College plays a powerful role in achieving the American dream

College plays a powerful role in achieving the American dream
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I am an unlikely president of an liberal arts college. But as the son of a coal miner, a first-generation college student, and someone who works with college kids every day, I know firsthand the transformative power of higher education in America. I have witnessed how it breaks the cycle of poverty and dependence to develop leaders in all walks of life.

Every parent wants their child to do better than they did, a feat that is getting harder and harder, and a college degree was the pivot point for me and for millions of others. Now, in the face of rising artificial intelligence eliminating routine and low-skill work, that education is more valuable and more vital than ever.

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This is why I have such grave concerns about elements of the Higher Education Act as it wends its way through Congress. While I am not opposed to college accountability, I am concerned about the impact that several of these elements will have on so many students. The current House bill eliminates the Supplemental Educational Opportunity Grant, meant for the poorest families in America, and converts those funds to federal work study program.

This could sacrifice up to $4,000 annually for the estimated 1.1 million students that received a Supplemental Educational Opportunity Grant award this year. Had this bill passed in its current form when I was a student, I would not have been able to complete a degree or achieve my version of the American dream. For me to afford college, I worked a full-time job, did the maximum 10 hours of federal work study, and used my Pell and Supplemental Educational Opportunity Grants to pay for tuition.

Under the current legislation, I would have simply lost that money because I was, as the majority students across the nation are, already working every hour of federal work study allowed. Students around the country could be facing a similar choice of deciding whether they have the resources to continue their path toward a degree, a choice that could impact our country for generations.

For the first time in our history, Congress is also contemplating charging low-income undergraduate students interest while they are still in school. The additional thousands of dollars in fees this creates would have stopped my education in the tracks and will likely have the same chilling effect on current and future students. I might well have had to default on my loans and continue in the workforce without the education and skills that so dramatically altered my trajectory. I shudder to multiply that by the 42 million people that have used student loans to finance their education.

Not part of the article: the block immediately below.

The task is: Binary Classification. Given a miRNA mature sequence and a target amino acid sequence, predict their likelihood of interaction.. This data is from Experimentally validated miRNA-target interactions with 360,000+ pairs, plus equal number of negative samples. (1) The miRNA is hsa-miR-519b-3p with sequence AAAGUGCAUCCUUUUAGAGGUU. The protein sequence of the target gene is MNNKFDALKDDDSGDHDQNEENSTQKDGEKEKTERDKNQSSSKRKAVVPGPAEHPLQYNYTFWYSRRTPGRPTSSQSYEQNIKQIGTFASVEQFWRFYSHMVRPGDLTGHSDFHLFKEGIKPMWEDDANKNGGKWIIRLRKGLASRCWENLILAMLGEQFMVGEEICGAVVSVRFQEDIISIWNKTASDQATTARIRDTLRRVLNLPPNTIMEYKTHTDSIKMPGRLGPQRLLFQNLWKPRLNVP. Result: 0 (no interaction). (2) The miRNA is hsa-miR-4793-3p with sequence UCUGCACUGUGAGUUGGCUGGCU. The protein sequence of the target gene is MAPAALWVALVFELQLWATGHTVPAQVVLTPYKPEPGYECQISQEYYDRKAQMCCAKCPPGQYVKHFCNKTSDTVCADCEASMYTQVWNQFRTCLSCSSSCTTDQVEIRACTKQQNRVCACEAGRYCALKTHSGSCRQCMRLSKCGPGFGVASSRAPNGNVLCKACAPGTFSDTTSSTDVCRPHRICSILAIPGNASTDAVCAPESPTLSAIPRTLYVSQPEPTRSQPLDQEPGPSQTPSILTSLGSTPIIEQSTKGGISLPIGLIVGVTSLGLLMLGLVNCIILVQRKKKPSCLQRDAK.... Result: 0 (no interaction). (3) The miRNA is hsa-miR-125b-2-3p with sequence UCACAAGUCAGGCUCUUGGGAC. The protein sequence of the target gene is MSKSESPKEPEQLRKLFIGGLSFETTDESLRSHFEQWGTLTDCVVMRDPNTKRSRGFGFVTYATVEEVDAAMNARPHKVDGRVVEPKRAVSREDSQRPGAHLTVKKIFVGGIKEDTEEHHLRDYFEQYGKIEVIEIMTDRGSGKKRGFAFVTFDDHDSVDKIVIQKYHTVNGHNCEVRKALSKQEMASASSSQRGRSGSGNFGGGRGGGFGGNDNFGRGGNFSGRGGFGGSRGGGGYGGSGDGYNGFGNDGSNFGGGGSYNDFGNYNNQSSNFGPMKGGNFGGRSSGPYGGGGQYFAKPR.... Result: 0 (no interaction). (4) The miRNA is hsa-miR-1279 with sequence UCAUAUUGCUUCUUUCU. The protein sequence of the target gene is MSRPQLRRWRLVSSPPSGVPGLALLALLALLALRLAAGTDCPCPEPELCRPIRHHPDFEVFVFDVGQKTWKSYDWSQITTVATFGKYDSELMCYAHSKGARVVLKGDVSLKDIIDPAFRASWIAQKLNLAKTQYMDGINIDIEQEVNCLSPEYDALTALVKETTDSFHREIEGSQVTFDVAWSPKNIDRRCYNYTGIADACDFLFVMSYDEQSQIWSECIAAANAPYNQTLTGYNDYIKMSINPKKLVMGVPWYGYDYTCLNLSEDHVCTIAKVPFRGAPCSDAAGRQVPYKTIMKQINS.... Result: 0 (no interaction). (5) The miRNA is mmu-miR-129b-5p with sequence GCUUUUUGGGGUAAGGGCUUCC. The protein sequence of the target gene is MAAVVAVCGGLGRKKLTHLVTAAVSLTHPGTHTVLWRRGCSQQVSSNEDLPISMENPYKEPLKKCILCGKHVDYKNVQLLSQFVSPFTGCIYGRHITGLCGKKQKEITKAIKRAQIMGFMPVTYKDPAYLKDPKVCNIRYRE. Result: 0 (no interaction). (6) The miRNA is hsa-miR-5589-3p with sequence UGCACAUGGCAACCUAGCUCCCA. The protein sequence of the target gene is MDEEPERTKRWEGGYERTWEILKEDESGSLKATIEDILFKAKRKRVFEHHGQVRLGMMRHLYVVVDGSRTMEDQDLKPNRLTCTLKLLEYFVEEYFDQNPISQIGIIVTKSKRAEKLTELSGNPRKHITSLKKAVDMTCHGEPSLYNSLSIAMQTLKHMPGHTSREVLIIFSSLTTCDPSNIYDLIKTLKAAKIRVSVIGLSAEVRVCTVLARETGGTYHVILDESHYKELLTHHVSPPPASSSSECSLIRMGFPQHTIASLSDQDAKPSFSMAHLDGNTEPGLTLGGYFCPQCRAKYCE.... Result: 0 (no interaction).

Another proposal would move Federal Financial Aid from the institution level, on which the university qualifies, to the program level, on which a department or major must qualify on its own. This could have enormous unintended consequences. The concept here is that if a program does not produce enough immediately successful graduates, then future students in that major can no longer qualify for federal financial aid.

Perhaps the idea is that schools might offer differential pricing by major. An engineering major might cost $40,000 while a philosophy major could be $10,000. In that case, students who do not have the means to pay for college would only be eligible to major in certain programs, making equal access regardless of income — the very premise of the Higher Education Act — a pipe dream rather than the American dream.

In any case, short-term measures are poor indicators of college success. I majored in music at a liberal arts college but am now a college president. The creativity and critical thinking skills of a liberal arts degree prepare our young people for a life that is much more than just a first job. Are we penalizing students for curiosity?

Helping students and families afford a transformational education is on all of us. At my university, 20 percent of our students are Pell Grant eligible and receive similar financial aid from our institution. More than a third of our budget is dedicated to financial aid and we institutionally award five times the financial aid of the federal government, even when including loans. Nationally, private colleges provide $32 billion in institutional aid. These are not handouts. They are handups for a successful future.

This legislation will shape higher education for years to come and, fortunately, there is much to like in these bills. I am very supportive of the Pell Grant bonus for students who take 15 credits per semester. I support the elimination of origination fees on student loans and many of the deregulatory ideas in the Higher Education Act.

But if college is to be a truly transformative pathway to the American dream, we need to examine carefully the unintended impact of each element of them. Every student, and America’s future, deserves no less.

Mark McCoy is president of DePauw University.